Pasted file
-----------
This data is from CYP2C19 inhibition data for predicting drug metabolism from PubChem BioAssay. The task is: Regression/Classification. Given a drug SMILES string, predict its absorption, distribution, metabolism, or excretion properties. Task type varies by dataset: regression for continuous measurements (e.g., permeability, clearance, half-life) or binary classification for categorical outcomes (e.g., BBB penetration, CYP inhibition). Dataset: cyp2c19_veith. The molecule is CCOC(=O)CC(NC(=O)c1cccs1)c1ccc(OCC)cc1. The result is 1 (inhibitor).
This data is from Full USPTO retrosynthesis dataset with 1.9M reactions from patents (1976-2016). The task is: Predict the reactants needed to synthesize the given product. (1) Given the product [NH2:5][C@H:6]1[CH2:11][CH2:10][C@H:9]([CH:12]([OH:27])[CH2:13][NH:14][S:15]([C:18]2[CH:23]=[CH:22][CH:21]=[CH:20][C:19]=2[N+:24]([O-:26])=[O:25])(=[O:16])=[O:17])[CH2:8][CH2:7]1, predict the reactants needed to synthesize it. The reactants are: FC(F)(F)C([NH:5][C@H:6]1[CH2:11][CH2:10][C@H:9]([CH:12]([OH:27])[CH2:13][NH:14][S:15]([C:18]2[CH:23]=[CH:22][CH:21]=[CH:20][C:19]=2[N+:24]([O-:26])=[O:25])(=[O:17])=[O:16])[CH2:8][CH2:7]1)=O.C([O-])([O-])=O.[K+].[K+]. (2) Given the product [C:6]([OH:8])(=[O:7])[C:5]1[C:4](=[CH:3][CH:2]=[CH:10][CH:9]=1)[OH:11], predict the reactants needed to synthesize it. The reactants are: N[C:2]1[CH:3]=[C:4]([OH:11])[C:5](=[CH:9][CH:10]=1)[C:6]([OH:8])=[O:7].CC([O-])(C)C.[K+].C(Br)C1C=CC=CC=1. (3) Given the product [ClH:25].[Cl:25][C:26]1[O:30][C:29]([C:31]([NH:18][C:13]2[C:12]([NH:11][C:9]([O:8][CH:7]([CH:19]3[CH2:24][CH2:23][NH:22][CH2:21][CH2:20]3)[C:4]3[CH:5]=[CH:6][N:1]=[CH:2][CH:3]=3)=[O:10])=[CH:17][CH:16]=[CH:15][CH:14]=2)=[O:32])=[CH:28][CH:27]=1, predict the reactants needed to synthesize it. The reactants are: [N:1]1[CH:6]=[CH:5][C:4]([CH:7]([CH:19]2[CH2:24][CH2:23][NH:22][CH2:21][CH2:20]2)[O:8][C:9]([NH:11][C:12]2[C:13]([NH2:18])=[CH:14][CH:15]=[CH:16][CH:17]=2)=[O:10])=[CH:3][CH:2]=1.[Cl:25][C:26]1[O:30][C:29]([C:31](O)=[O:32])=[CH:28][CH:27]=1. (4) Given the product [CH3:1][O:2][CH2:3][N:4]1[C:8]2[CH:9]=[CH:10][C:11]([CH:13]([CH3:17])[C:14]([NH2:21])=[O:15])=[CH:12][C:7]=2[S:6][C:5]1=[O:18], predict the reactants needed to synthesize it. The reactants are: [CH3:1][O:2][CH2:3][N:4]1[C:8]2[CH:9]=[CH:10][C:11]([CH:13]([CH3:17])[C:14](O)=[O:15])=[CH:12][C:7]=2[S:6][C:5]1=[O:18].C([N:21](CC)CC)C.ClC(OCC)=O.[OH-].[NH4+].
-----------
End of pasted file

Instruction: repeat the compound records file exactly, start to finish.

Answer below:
This data is from CYP2C19 inhibition data for predicting drug metabolism from PubChem BioAssay. The task is: Regression/Classification. Given a drug SMILES string, predict its absorption, distribution, metabolism, or excretion properties. Task type varies by dataset: regression for continuous measurements (e.g., permeability, clearance, half-life) or binary classification for categorical outcomes (e.g., BBB penetration, CYP inhibition). Dataset: cyp2c19_veith. The molecule is CCOC(=O)CC(NC(=O)c1cccs1)c1ccc(OCC)cc1. The result is 1 (inhibitor).
This data is from Full USPTO retrosynthesis dataset with 1.9M reactions from patents (1976-2016). The task is: Predict the reactants needed to synthesize the given product. (1) Given the product [NH2:5][C@H:6]1[CH2:11][CH2:10][C@H:9]([CH:12]([OH:27])[CH2:13][NH:14][S:15]([C:18]2[CH:23]=[CH:22][CH:21]=[CH:20][C:19]=2[N+:24]([O-:26])=[O:25])(=[O:16])=[O:17])[CH2:8][CH2:7]1, predict the reactants needed to synthesize it. The reactants are: FC(F)(F)C([NH:5][C@H:6]1[CH2:11][CH2:10][C@H:9]([CH:12]([OH:27])[CH2:13][NH:14][S:15]([C:18]2[CH:23]=[CH:22][CH:21]=[CH:20][C:19]=2[N+:24]([O-:26])=[O:25])(=[O:17])=[O:16])[CH2:8][CH2:7]1)=O.C([O-])([O-])=O.[K+].[K+]. (2) Given the product [C:6]([OH:8])(=[O:7])[C:5]1[C:4](=[CH:3][CH:2]=[CH:10][CH:9]=1)[OH:11], predict the reactants needed to synthesize it. The reactants are: N[C:2]1[CH:3]=[C:4]([OH:11])[C:5](=[CH:9][CH:10]=1)[C:6]([OH:8])=[O:7].CC([O-])(C)C.[K+].C(Br)C1C=CC=CC=1. (3) Given the product [ClH:25].[Cl:25][C:26]1[O:30][C:29]([C:31]([NH:18][C:13]2[C:12]([NH:11][C:9]([O:8][CH:7]([CH:19]3[CH2:24][CH2:23][NH:22][CH2:21][CH2:20]3)[C:4]3[CH:5]=[CH:6][N:1]=[CH:2][CH:3]=3)=[O:10])=[CH:17][CH:16]=[CH:15][CH:14]=2)=[O:32])=[CH:28][CH:27]=1, predict the reactants needed to synthesize it. The reactants are: [N:1]1[CH:6]=[CH:5][C:4]([CH:7]([CH:19]2[CH2:24][CH2:23][NH:22][CH2:21][CH2:20]2)[O:8][C:9]([NH:11][C:12]2[C:13]([NH2:18])=[CH:14][CH:15]=[CH:16][CH:17]=2)=[O:10])=[CH:3][CH:2]=1.[Cl:25][C:26]1[O:30][C:29]([C:31](O)=[O:32])=[CH:28][CH:27]=1. (4) Given the product [CH3:1][O:2][CH2:3][N:4]1[C:8]2[CH:9]=[CH:10][C:11]([CH:13]([CH3:17])[C:14]([NH2:21])=[O:15])=[CH:12][C:7]=2[S:6][C:5]1=[O:18], predict the reactants needed to synthesize it. The reactants are: [CH3:1][O:2][CH2:3][N:4]1[C:8]2[CH:9]=[CH:10][C:11]([CH:13]([CH3:17])[C:14](O)=[O:15])=[CH:12][C:7]=2[S:6][C:5]1=[O:18].C([N:21](CC)CC)C.ClC(OCC)=O.[OH-].[NH4+].